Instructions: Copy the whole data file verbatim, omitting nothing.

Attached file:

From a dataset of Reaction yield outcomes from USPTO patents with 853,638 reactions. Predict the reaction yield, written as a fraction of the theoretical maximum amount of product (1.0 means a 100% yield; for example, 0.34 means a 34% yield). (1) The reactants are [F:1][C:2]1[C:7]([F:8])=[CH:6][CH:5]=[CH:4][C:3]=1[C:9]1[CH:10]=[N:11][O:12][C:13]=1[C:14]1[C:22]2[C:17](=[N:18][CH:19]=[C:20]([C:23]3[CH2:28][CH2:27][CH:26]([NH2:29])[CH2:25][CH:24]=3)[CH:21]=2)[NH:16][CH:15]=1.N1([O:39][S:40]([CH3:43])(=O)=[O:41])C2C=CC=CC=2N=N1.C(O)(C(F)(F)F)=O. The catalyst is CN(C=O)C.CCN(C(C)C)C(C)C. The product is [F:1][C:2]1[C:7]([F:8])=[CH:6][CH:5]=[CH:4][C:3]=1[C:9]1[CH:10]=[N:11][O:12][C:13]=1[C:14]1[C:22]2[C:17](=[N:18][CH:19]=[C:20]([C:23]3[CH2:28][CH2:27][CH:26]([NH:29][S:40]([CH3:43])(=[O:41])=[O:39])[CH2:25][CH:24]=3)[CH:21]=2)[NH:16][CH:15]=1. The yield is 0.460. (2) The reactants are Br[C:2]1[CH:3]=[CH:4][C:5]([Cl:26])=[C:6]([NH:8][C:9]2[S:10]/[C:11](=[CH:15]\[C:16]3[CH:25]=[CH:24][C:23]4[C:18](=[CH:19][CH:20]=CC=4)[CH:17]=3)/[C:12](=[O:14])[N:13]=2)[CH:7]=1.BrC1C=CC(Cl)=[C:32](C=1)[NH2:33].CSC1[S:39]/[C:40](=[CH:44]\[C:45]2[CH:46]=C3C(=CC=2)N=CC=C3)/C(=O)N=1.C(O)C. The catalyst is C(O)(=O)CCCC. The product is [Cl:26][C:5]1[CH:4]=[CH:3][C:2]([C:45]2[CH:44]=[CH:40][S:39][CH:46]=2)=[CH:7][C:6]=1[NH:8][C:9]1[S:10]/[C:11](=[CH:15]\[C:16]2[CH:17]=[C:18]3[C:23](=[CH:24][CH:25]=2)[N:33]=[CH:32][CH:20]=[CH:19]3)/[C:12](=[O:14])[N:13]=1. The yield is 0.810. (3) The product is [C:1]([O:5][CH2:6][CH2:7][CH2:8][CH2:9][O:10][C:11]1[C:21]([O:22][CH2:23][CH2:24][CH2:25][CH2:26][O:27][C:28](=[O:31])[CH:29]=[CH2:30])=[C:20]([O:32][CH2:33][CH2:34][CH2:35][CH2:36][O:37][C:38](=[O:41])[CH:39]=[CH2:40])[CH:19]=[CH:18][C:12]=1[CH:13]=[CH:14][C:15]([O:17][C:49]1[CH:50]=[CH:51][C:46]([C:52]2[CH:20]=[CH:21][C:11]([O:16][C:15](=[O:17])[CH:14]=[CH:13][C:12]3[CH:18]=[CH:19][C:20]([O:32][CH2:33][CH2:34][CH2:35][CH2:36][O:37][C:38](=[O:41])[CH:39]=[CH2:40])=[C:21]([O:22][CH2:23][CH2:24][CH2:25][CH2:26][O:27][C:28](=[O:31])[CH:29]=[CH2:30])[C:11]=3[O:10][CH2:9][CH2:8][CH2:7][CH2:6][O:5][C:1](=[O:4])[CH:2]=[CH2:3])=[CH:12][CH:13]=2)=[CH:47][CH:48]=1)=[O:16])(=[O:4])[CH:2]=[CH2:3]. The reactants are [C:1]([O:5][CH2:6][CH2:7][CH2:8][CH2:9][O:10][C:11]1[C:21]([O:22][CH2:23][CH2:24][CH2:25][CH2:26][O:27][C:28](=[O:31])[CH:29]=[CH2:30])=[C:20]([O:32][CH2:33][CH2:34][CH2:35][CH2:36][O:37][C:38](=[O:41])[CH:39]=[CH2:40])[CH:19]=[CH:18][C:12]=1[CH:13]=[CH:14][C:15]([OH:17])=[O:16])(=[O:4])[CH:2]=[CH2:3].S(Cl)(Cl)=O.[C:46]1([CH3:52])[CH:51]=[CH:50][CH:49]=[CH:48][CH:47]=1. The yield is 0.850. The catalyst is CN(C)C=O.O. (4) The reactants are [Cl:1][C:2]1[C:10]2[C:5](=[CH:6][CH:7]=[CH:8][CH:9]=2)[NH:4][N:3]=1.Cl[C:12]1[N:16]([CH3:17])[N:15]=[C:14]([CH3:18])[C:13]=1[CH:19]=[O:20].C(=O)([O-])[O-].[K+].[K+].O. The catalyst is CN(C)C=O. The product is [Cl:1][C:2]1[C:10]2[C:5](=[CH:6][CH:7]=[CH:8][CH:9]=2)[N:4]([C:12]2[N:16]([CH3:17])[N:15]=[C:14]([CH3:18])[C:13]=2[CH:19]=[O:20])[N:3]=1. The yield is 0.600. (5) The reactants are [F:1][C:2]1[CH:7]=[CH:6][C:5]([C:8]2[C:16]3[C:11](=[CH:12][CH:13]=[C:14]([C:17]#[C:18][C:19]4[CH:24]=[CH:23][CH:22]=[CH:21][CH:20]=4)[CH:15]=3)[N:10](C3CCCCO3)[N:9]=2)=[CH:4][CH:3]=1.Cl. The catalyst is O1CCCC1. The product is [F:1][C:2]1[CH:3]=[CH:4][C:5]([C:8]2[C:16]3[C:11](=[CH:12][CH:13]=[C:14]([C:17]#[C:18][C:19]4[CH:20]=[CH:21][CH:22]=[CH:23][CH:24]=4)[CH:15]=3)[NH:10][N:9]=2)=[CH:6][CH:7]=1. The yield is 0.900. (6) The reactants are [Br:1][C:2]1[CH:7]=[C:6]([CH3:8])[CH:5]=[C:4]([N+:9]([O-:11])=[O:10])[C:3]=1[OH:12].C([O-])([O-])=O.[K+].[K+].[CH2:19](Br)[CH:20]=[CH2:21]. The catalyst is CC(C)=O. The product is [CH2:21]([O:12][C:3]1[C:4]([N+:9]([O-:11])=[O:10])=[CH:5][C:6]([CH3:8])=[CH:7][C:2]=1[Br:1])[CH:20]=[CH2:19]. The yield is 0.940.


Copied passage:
From a dataset of Reaction yield outcomes from USPTO patents with 853,638 reactions. Predict the reaction yield, written as a fraction of the theoretical maximum amount of product (1.0 means a 100% yield; for example, 0.34 means a 34% yield). (1) The reactants are [F:1][C:2]1[C:7]([F:8])=[CH:6][CH:5]=[CH:4][C:3]=1[C:9]1[CH:10]=[N:11][O:12][C:13]=1[C:14]1[C:22]2[C:17](=[N:18][CH:19]=[C:20]([C:23]3[CH2:28][CH2:27][CH:26]([NH2:29])[CH2:25][CH:24]=3)[CH:21]=2)[NH:16][CH:15]=1.N1([O:39][S:40]([CH3:43])(=O)=[O:41])C2C=CC=CC=2N=N1.C(O)(C(F)(F)F)=O. The catalyst is CN(C=O)C.CCN(C(C)C)C(C)C. The product is [F:1][C:2]1[C:7]([F:8])=[CH:6][CH:5]=[CH:4][C:3]=1[C:9]1[CH:10]=[N:11][O:12][C:13]=1[C:14]1[C:22]2[C:17](=[N:18][CH:19]=[C:20]([C:23]3[CH2:28][CH2:27][CH:26]([NH:29][S:40]([CH3:43])(=[O:41])=[O:39])[CH2:25][CH:24]=3)[CH:21]=2)[NH:16][CH:15]=1. The yield is 0.460. (2) The reactants are Br[C:2]1[CH:3]=[CH:4][C:5]([Cl:26])=[C:6]([NH:8][C:9]2[S:10]/[C:11](=[CH:15]\[C:16]3[CH:25]=[CH:24][C:23]4[C:18](=[CH:19][CH:20]=CC=4)[CH:17]=3)/[C:12](=[O:14])[N:13]=2)[CH:7]=1.BrC1C=CC(Cl)=[C:32](C=1)[NH2:33].CSC1[S:39]/[C:40](=[CH:44]\[C:45]2[CH:46]=C3C(=CC=2)N=CC=C3)/C(=O)N=1.C(O)C. The catalyst is C(O)(=O)CCCC. The product is [Cl:26][C:5]1[CH:4]=[CH:3][C:2]([C:45]2[CH:44]=[CH:40][S:39][CH:46]=2)=[CH:7][C:6]=1[NH:8][C:9]1[S:10]/[C:11](=[CH:15]\[C:16]2[CH:17]=[C:18]3[C:23](=[CH:24][CH:25]=2)[N:33]=[CH:32][CH:20]=[CH:19]3)/[C:12](=[O:14])[N:13]=1. The yield is 0.810. (3) The product is [C:1]([O:5][CH2:6][CH2:7][CH2:8][CH2:9][O:10][C:11]1[C:21]([O:22][CH2:23][CH2:24][CH2:25][CH2:26][O:27][C:28](=[O:31])[CH:29]=[CH2:30])=[C:20]([O:32][CH2:33][CH2:34][CH2:35][CH2:36][O:37][C:38](=[O:41])[CH:39]=[CH2:40])[CH:19]=[CH:18][C:12]=1[CH:13]=[CH:14][C:15]([O:17][C:49]1[CH:50]=[CH:51][C:46]([C:52]2[CH:20]=[CH:21][C:11]([O:16][C:15](=[O:17])[CH:14]=[CH:13][C:12]3[CH:18]=[CH:19][C:20]([O:32][CH2:33][CH2:34][CH2:35][CH2:36][O:37][C:38](=[O:41])[CH:39]=[CH2:40])=[C:21]([O:22][CH2:23][CH2:24][CH2:25][CH2:26][O:27][C:28](=[O:31])[CH:29]=[CH2:30])[C:11]=3[O:10][CH2:9][CH2:8][CH2:7][CH2:6][O:5][C:1](=[O:4])[CH:2]=[CH2:3])=[CH:12][CH:13]=2)=[CH:47][CH:48]=1)=[O:16])(=[O:4])[CH:2]=[CH2:3]. The reactants are [C:1]([O:5][CH2:6][CH2:7][CH2:8][CH2:9][O:10][C:11]1[C:21]([O:22][CH2:23][CH2:24][CH2:25][CH2:26][O:27][C:28](=[O:31])[CH:29]=[CH2:30])=[C:20]([O:32][CH2:33][CH2:34][CH2:35][CH2:36][O:37][C:38](=[O:41])[CH:39]=[CH2:40])[CH:19]=[CH:18][C:12]=1[CH:13]=[CH:14][C:15]([OH:17])=[O:16])(=[O:4])[CH:2]=[CH2:3].S(Cl)(Cl)=O.[C:46]1([CH3:52])[CH:51]=[CH:50][CH:49]=[CH:48][CH:47]=1. The yield is 0.850. The catalyst is CN(C)C=O.O. (4) The reactants are [Cl:1][C:2]1[C:10]2[C:5](=[CH:6][CH:7]=[CH:8][CH:9]=2)[NH:4][N:3]=1.Cl[C:12]1[N:16]([CH3:17])[N:15]=[C:14]([CH3:18])[C:13]=1[CH:19]=[O:20].C(=O)([O-])[O-].[K+].[K+].O. The catalyst is CN(C)C=O. The product is [Cl:1][C:2]1[C:10]2[C:5](=[CH:6][CH:7]=[CH:8][CH:9]=2)[N:4]([C:12]2[N:16]([CH3:17])[N:15]=[C:14]([CH3:18])[C:13]=2[CH:19]=[O:20])[N:3]=1. The yield is 0.600. (5) The reactants are [F:1][C:2]1[CH:7]=[CH:6][C:5]([C:8]2[C:16]3[C:11](=[CH:12][CH:13]=[C:14]([C:17]#[C:18][C:19]4[CH:24]=[CH:23][CH:22]=[CH:21][CH:20]=4)[CH:15]=3)[N:10](C3CCCCO3)[N:9]=2)=[CH:4][CH:3]=1.Cl. The catalyst is O1CCCC1. The product is [F:1][C:2]1[CH:3]=[CH:4][C:5]([C:8]2[C:16]3[C:11](=[CH:12][CH:13]=[C:14]([C:17]#[C:18][C:19]4[CH:20]=[CH:21][CH:22]=[CH:23][CH:24]=4)[CH:15]=3)[NH:10][N:9]=2)=[CH:6][CH:7]=1. The yield is 0.900. (6) The reactants are [Br:1][C:2]1[CH:7]=[C:6]([CH3:8])[CH:5]=[C:4]([N+:9]([O-:11])=[O:10])[C:3]=1[OH:12].C([O-])([O-])=O.[K+].[K+].[CH2:19](Br)[CH:20]=[CH2:21]. The catalyst is CC(C)=O. The product is [CH2:21]([O:12][C:3]1[C:4]([N+:9]([O-:11])=[O:10])=[CH:5][C:6]([CH3:8])=[CH:7][C:2]=1[Br:1])[CH:20]=[CH2:19]. The yield is 0.940.